• Katherine Dudley Hoehn

Hurricane Preparation: Washback Sea Turtles


Washback loggerheads. Photo courtesy of the Brevard Zoo

While others are gassing up their generators, ensuring they have batteries, and stocking up on toilet paper, the wonderful volunteers and staff who help our sea turtles are prepared for the extra care they'll be giving in the days and weeks after the storm passes. They'll be locating and helping rehabilitate baby sea turtles that are victims of the ferocious winds and waves that accompany a hurricane.


Hurricanes are tough on baby sea turtles and sea turtle nests. The turtle hatching and hurricane seasons coincide. High winds and riptides are dangerous to little turtles who are trying to swim to safety, avoid predators, and stay on course. Severe weather can also dislocate young turtles who have already made their long swim to the Gulf Stream.

Washback photo courtesy of Mary Duffy

Swells and high surf present danger for turtle nests that may be washed out to sea, uncovered, made vulnerable to predators, or submerged in water that can destroy the embryos.


Most of the 238 sea turtle nests on Amelia Island this year have already hatched. Fueled by the egg yolks they consume in the pipping (hatching) process, sea turtles then have a big, exhausting job to do to climb out of their sandy nests and flipper their way across the beach to the ocean. Then, they have a long swim to the safety of the reeds and seaweed offshore and on to the sargassum beds of the Gulf Stream, where they spend their first few years.


The last recorded nest laid here this season was a green turtle nest on September 1. Since it takes about 60 days for hatchlings to emerge, it may be early November when those green turtles hatchlings emerge from their nest ... if the wind and waves don't destroy it first.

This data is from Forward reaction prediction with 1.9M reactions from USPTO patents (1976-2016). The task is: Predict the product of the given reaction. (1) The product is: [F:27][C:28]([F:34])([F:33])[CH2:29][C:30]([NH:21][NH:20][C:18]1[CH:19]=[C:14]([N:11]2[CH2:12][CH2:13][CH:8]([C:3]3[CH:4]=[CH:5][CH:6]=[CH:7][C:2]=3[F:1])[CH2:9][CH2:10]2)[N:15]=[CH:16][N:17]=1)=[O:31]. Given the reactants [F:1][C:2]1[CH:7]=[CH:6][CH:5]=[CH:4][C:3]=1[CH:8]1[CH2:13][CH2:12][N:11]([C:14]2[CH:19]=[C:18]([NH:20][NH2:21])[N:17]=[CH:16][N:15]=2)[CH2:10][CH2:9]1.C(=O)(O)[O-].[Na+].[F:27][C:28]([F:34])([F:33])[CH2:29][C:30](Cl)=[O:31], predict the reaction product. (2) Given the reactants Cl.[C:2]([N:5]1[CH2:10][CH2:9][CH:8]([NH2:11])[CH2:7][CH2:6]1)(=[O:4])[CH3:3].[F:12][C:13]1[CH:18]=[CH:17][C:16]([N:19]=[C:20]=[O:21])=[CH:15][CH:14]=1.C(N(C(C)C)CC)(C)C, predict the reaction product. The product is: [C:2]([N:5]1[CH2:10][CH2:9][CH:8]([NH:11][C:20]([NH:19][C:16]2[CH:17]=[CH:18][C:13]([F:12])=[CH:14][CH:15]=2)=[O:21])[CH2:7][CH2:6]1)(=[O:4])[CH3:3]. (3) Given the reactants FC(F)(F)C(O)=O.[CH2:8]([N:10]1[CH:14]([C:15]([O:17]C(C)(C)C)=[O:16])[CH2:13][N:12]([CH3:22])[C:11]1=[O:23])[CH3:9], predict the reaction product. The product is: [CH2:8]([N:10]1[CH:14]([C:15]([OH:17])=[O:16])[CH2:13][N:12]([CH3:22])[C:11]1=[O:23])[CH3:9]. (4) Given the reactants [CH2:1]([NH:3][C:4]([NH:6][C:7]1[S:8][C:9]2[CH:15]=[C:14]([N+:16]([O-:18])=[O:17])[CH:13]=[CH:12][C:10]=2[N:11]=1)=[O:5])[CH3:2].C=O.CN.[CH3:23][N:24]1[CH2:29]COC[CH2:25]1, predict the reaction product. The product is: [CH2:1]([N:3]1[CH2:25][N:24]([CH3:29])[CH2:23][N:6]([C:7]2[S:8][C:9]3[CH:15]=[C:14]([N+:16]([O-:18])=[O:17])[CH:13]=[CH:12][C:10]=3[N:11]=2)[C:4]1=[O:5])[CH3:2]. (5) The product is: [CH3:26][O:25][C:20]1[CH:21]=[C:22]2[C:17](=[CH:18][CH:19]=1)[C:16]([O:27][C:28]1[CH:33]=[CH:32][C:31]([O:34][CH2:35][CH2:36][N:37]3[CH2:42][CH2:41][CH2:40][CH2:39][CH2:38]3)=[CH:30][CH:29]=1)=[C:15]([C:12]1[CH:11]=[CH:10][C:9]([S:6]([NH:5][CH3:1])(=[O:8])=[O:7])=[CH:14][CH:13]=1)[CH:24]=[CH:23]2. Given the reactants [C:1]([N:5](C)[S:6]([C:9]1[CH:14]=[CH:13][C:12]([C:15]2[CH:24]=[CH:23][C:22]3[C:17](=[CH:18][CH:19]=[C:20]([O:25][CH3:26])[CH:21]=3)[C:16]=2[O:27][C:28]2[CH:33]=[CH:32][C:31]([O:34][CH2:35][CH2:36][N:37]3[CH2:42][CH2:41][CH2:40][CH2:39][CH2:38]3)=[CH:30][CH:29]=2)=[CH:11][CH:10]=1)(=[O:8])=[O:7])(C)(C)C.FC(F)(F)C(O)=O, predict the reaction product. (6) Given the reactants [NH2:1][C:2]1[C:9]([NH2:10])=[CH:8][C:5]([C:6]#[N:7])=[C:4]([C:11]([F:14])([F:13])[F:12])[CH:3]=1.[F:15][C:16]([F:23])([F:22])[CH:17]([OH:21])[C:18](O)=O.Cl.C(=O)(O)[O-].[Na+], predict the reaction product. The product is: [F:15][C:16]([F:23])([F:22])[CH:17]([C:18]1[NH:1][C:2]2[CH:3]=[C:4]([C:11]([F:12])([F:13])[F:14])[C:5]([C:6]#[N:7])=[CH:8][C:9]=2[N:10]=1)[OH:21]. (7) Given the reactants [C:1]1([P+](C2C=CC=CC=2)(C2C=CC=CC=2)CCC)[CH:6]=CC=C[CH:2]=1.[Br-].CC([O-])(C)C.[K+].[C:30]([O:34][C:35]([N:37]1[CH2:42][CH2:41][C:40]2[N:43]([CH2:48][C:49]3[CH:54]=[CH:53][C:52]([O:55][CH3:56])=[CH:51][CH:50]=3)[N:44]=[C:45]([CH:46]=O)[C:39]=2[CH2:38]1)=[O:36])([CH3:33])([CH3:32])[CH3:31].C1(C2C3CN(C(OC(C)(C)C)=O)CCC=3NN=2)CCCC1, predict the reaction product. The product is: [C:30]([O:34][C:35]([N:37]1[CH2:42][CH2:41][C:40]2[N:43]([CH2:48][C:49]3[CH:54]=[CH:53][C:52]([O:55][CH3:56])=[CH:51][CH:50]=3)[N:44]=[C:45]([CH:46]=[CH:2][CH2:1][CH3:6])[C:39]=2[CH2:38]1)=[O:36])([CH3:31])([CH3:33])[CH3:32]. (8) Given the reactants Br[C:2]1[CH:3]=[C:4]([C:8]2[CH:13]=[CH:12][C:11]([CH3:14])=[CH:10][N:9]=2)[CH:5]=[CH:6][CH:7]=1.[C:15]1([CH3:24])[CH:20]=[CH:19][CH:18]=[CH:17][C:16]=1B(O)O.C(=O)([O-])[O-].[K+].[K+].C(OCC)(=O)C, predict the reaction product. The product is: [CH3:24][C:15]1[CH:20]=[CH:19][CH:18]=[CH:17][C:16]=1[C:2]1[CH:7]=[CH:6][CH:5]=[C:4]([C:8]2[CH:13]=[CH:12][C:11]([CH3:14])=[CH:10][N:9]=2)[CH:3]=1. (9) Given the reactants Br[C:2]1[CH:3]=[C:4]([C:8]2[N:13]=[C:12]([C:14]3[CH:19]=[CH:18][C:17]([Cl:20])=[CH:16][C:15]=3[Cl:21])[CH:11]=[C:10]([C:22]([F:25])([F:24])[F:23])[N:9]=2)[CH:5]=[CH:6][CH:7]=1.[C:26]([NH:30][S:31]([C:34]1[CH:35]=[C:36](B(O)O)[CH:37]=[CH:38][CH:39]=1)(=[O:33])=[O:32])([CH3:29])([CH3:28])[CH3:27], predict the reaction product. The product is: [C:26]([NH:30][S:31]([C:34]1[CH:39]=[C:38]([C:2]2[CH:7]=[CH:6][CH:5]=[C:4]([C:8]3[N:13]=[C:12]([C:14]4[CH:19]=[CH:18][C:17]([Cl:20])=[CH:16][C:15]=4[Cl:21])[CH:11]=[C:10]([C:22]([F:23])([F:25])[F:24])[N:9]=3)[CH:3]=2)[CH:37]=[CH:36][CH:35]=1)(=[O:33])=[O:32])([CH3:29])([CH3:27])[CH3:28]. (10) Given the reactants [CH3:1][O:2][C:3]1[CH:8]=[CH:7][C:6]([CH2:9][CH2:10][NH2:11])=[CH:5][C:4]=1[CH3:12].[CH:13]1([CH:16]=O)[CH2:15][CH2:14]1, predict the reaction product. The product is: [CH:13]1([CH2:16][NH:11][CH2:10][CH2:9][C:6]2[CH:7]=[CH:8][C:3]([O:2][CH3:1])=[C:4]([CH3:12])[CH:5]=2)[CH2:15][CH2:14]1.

Rescued washbacks photo courtesy of Mary Duffy

What to watch for on the beach

During and after hurricanes and storms of all kinds, sea turtle hatchlings may be tossed back on shore by high waves, along with seaweed and debris. These young turtles, called washbacks, have already made their way to the Gulf Stream and are in a different life stage than the hatchlings that have just emerged from their nests. Washbacks, a little larger (about the size of your palm) and often with a grassy-like moss on their shells, cannot make the swim to the Gulf Stream again. They need special attention. They are too weak to swim back to their Gulf Stream homes and must be rehabilitated. Often they are tangled in debris on the shore.


If you find a washback baby on the beach, do not return it to the surf. It will not be able to swim back to the Gulf Stream. On Amelia Island, call Amelia Island Sea Turtle Watch, 904-583-1913, to have the turtle picked up. Make sure you can identify the closest beach access before you call. Elsewhere, call local law enforcement for directions. While you’re waiting, please protect it from predators.


Washbacks are cared for in special hospitals and then receive a free boat trip offshore to the seaweed beds where they will spend the next few years. We are fortunate to have several nearby facilities that care for washbacks including: University of Florida Whitney Laboratory for Marine Bioscience and the Brevard Zoo.


Thank you for taking extra care to help save these babies. With our help, they'll be around for our grandchildren and great grandchildren to enjoy.


Please consider sharing this article on Facebook or in social media. You might just end up saving a sea turtle!




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